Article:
Retention in Program.*
- The grading scale for all graduate level courses in occupational therapy graduate/professional curriculum is as follows:
||S= Satisfactory or P (Pass)
||U= Unsatisfactory or F (Fail)
No grade below “C” will be accepted for graduate credit. However, grades on all courses carrying graduate credit will be used in determining the overall grade point average. (Please note that this includes PSYC 306). A graduate student (4th and 5th years) must maintain a “B” average (3.0) in all course work included in the program of study outlined for the degree, with no more than six semester hours of “C” grades. Undergraduates (1st, 2nd and 3rd year students) must complete prerequisite courses with a grade of “C” or higher.
* Graduate retention policies are regulated by Tuskegee University. See the Tuskegee University Graduate Handbook (October 2017) for reference and further details.
- Grades of “D” are not acceptable. If a student makes a “D” in any course work in the program of study, then the student’s graduate status is forfeited. When a student’s record falls below 3.0, probation becomes automatic. Notification by the Registrar’s office to the Dean of Graduate Programs will designate the student as probationary and the College Dean will be informed immediately. The College Dean will then inform the student, the department chairperson, and the student’s advisor.
- The probationary student will have until the end of the next session in which they are enrolled, to improve the cumulative grade point average to 3.0 or above. If the cumulative grade point average does not equal or exceed 3.0 at the end of this session, the student’s graduate status will be forfeited and the student will no longer be permitted to pursue a graduate degree at Tuskegee University.
- A student whose cumulative grade point average falls below 3.0 after a previous probationary period shall forfeit graduate status, and will be dismissed from the program. The dismissed student will be allowed to withdraw from the current session in which he or she is enrolled. Students, who have been dismissed from the Graduate program, may enroll as a nondegree student. However, credits earned in this category may not be subsequently applied toward a degree at Tuskegee University. In addition, the student will not be considered for readmission to any other Graduate Program at Tuskegee University.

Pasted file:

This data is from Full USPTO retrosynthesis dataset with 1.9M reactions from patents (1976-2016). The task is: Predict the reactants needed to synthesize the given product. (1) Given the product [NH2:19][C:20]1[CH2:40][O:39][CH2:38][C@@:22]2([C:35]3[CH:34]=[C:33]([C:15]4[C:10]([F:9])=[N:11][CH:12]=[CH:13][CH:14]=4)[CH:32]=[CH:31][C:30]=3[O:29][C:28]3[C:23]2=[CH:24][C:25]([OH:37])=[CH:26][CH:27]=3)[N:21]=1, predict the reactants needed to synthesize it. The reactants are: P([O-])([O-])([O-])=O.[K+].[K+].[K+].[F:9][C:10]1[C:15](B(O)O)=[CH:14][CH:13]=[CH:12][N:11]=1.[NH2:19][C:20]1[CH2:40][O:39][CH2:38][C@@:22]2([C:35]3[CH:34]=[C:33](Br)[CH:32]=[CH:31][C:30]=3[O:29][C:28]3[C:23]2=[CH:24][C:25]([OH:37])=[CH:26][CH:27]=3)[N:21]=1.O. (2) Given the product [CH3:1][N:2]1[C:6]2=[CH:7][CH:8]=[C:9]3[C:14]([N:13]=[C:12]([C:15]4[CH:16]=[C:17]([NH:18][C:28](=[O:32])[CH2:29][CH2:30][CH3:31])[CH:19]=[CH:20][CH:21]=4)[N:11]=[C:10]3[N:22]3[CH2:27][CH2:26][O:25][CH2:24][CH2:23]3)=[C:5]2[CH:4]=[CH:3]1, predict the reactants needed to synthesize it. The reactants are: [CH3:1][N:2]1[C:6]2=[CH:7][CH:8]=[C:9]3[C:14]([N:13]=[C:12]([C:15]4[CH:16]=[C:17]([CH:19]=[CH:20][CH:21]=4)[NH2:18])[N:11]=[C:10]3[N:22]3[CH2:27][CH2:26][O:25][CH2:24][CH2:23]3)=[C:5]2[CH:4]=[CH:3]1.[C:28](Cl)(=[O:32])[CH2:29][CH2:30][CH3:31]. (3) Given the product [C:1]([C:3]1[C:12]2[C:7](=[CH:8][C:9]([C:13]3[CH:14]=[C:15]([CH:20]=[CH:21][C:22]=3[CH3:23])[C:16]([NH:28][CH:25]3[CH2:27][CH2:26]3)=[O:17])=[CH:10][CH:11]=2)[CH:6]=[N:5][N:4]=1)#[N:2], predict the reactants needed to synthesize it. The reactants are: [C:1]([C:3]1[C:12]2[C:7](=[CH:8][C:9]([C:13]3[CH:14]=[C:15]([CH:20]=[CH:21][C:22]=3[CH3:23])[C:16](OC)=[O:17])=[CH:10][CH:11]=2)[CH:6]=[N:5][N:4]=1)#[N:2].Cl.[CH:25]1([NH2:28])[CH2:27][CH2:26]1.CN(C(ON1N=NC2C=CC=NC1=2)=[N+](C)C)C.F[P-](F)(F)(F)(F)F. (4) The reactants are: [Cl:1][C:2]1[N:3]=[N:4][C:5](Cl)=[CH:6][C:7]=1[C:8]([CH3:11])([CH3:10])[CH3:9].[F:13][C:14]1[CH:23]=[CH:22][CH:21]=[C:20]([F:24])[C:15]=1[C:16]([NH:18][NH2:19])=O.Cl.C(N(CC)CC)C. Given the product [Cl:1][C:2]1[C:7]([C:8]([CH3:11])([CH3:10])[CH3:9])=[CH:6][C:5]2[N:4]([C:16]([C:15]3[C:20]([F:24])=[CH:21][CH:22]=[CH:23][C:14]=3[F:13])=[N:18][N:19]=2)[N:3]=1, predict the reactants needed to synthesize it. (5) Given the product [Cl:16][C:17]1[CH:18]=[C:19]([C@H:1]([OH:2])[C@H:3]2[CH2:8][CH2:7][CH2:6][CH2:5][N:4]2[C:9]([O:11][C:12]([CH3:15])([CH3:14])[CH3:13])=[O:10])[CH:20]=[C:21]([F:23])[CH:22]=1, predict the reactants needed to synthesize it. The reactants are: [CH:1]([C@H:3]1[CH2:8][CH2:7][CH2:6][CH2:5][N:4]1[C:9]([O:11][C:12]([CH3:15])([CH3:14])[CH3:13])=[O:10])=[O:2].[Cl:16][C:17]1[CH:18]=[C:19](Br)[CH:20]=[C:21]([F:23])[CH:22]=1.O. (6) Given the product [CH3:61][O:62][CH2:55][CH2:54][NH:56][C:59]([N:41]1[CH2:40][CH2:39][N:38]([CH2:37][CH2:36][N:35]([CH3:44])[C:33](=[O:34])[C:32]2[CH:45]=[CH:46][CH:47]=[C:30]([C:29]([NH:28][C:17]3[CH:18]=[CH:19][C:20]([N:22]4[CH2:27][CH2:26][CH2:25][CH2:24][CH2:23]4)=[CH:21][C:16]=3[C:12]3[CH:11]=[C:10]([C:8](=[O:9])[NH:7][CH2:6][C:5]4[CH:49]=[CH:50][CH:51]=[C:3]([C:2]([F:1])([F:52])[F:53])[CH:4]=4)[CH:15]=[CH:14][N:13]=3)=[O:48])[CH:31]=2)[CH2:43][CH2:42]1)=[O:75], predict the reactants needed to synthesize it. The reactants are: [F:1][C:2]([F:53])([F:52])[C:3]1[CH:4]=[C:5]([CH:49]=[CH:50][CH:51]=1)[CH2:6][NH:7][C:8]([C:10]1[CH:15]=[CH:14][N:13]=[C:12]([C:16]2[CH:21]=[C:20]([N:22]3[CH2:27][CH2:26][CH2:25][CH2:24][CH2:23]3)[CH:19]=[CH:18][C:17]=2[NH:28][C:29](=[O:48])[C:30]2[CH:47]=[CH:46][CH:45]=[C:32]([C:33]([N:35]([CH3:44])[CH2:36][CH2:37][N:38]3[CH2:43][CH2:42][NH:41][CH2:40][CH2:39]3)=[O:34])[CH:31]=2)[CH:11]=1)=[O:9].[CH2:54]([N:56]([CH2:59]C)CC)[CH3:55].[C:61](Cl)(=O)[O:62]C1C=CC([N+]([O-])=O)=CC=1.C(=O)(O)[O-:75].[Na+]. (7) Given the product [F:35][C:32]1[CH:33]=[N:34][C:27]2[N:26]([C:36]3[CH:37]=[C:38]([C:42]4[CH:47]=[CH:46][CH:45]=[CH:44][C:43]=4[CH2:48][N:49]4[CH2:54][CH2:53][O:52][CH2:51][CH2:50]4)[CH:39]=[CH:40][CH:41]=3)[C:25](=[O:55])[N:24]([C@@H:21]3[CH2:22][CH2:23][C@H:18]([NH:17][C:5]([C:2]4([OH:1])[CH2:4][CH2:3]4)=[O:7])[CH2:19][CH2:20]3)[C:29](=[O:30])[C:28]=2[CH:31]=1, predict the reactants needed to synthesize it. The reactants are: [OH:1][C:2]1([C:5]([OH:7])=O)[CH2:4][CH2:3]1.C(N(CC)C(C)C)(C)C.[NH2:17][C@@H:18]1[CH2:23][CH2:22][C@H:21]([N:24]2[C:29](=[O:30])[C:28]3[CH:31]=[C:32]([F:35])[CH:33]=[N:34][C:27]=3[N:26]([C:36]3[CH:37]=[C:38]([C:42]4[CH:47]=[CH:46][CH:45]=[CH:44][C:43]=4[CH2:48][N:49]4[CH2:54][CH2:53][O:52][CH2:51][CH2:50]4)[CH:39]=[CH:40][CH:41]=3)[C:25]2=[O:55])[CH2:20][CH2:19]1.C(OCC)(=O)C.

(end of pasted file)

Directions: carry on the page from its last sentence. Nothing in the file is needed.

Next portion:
- Student Ethical Standards as printed in the Occupational Therapy Graduate Handbook are binding in academic as well as clinical settings. Students must adhere to all of these standards. These standards are guidelines for professional and ethical behavior expected of all students enrolled in occupational therapy courses. Students in violation of any of the ethical standards may be dismissed from the program. A copy of these standards will be made available to all students enrolled in the occupational therapy program and will be found in the Occupational Therapy Graduate Handbook.
After successful completion of (6) six months of full time fieldwork experience ( field experiences must be completed within 24 months of completion of courses in an occupational therapy program and passing the NBCOT exam, the individual will be an Occupational Therapist, Registered (OTR). Most states require licensure in order to practice; however, state licenses are usually based on the results of the NBCOT Certification Examination.
A felony conviction may affect a graduate’s ability to sit for the certification exam or attain state licensure.